“I actually found really quickly that I loved big stadiums and big crowds more than anything else. I’m quite good at separating myself from what’s going on. I tell myself that people aren’t really worried about me anyway. We do the long jump, there’s not many people watching, so it doesn’t matter. As a kid, I was in no way a performance type – if anything, I was usually hiding. Even now, when I have to give a speech or something, I get exceptionally nervous. But when it comes to jumping in front of a massive crowd – I think because I know it so well – I don’t get as nervous.”

Do you have to love having a crowd to do an event where the focus is only on you for a good 10 seconds at a time?
“Every time you step on the runway, it is just you. But what’s fascinating is you see other athletes who don’t enjoy it at all. They look like a rabbit in the headlights. There was an Australian called Chris Noffke who went to the 2010 Commonwealth Games. I remember being out there with him and the whole time he was really wide-eyed, saying: ‘I think I’ve forgotten how to jump.’ I could see the moment really getting to him. He was an incredible junior, but when it came to big crowds he didn’t respond well at all.”

You had junior success too, winning the European title and setting a British junior record [8.14m] in 2005. But after that you began to pick up injuries. How frustrating was that?
“It was incredibly tough. After 2005 went so well for me and, though 2006 started terribly [Rutherford tore his hamstring in the second round of the Commonwealth Games final in Melbourne], I went on to win a European silver medal and was still 19. I thought: ‘Brilliant, I’ve won my first senior medal and I’m still super young.’ I went on to say stupid things like: ‘I reckon I could probably jump nine metres.’ Then 2007 came about, and that was by far the worst year of my career. I ruptured an ankle ligament, which put me out for a long time. Then I came back and tore my hamstring a month before the World Championships in Osaka.”

But you were still selected for the GB squad...
“Yes, and because I was a bit young and naive I thought: ‘I’ll go anyway, I’ll be fine.’ But I got knocked out in qualifications, and finished 21st. That was a hard one to take. It just felt like a waste of my time. I’d spent a month away from home to crash out after three rounds and be an absolute joke, really. All because the injury had meant I’d hardly trained.”

When you suffer repeatedly from injuries like that, how hard is it to stay motivated?
Did you consider leaving the sport? “Completely. In early 2008, I was considering looking for a job in marketing or sales and started searching online a bit. I wasn’t happy at that point, and I wasn’t enjoying the sport at all. The scenario I was in at that time – coaching and where I was living – it didn’t work for me. I was training at Brunel and living in Uxbridge, where I didn’t know anyone. So I was just this incredibly sad young man, sitting in a flat, knowing nobody, doing nothing and constantly injured. It was because my grandad got seriously ill that things changed, because I moved back home so that I could visit him every day in hospital. It was a really tough time. I’d still train when I could, but to me it wasn’t important at that time.”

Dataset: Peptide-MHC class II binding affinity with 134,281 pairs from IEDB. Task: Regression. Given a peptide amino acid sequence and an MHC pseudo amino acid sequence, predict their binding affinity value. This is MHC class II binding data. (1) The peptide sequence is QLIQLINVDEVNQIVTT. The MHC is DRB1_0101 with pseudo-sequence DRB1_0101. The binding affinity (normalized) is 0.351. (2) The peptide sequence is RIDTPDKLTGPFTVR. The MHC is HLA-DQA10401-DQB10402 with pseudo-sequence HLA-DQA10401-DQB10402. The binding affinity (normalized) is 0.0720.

How did you turn things around?
“At the end of 2009, my racing agent took me to meet [American athletics coach] Dan Pfaff at this grimy Harvester restaurant near Lee Valley. I knew who Dan was and had read lots about him, but I was sitting there thinking that he’s come from California to this horrible restaurant in the middle of Picketts Lock with this kid going: ‘Can I please join you?’ He must be wondering: ‘What on earth am I doing?’ Fortunately, he said yes. It’s no lie to say that if Dan hadn’t come to the UK, there’s no chance in hell I’d have been the Olympic champion. He changed everything for me – my running mechanics and how I jump. I fell in love with the sport properly again after joining him, and that has followed through to today.”

Pages

Most Viewed

Chris Gayle
Cricket, style, football, singing and six-packs: Chris Gayle shares his life philosophy
Karen Carney
Ahead of England’s World Cup group match with Mexico, winger Karen Carney tells Sport why a little craziness on the pitch is crucial
Andrew Flintoff
A decade on from the greatest Ashes series, Freddie Flintoff talks ups, downs and life in the public eye
Eni Aluko
Ahead of England’s World Cup opener, star striker Eni Aluko talks new managers, old problems and rapidly growing ambitions
Ronnie O’Sullivan
Snooker’s most outrageous talent on punching, cooking and why Ronnie: The Movie could be in the works
Helen Glover
Since winning Olympic gold in 2012, Helen Glover has been the only constant in an unbeatable women’s pair.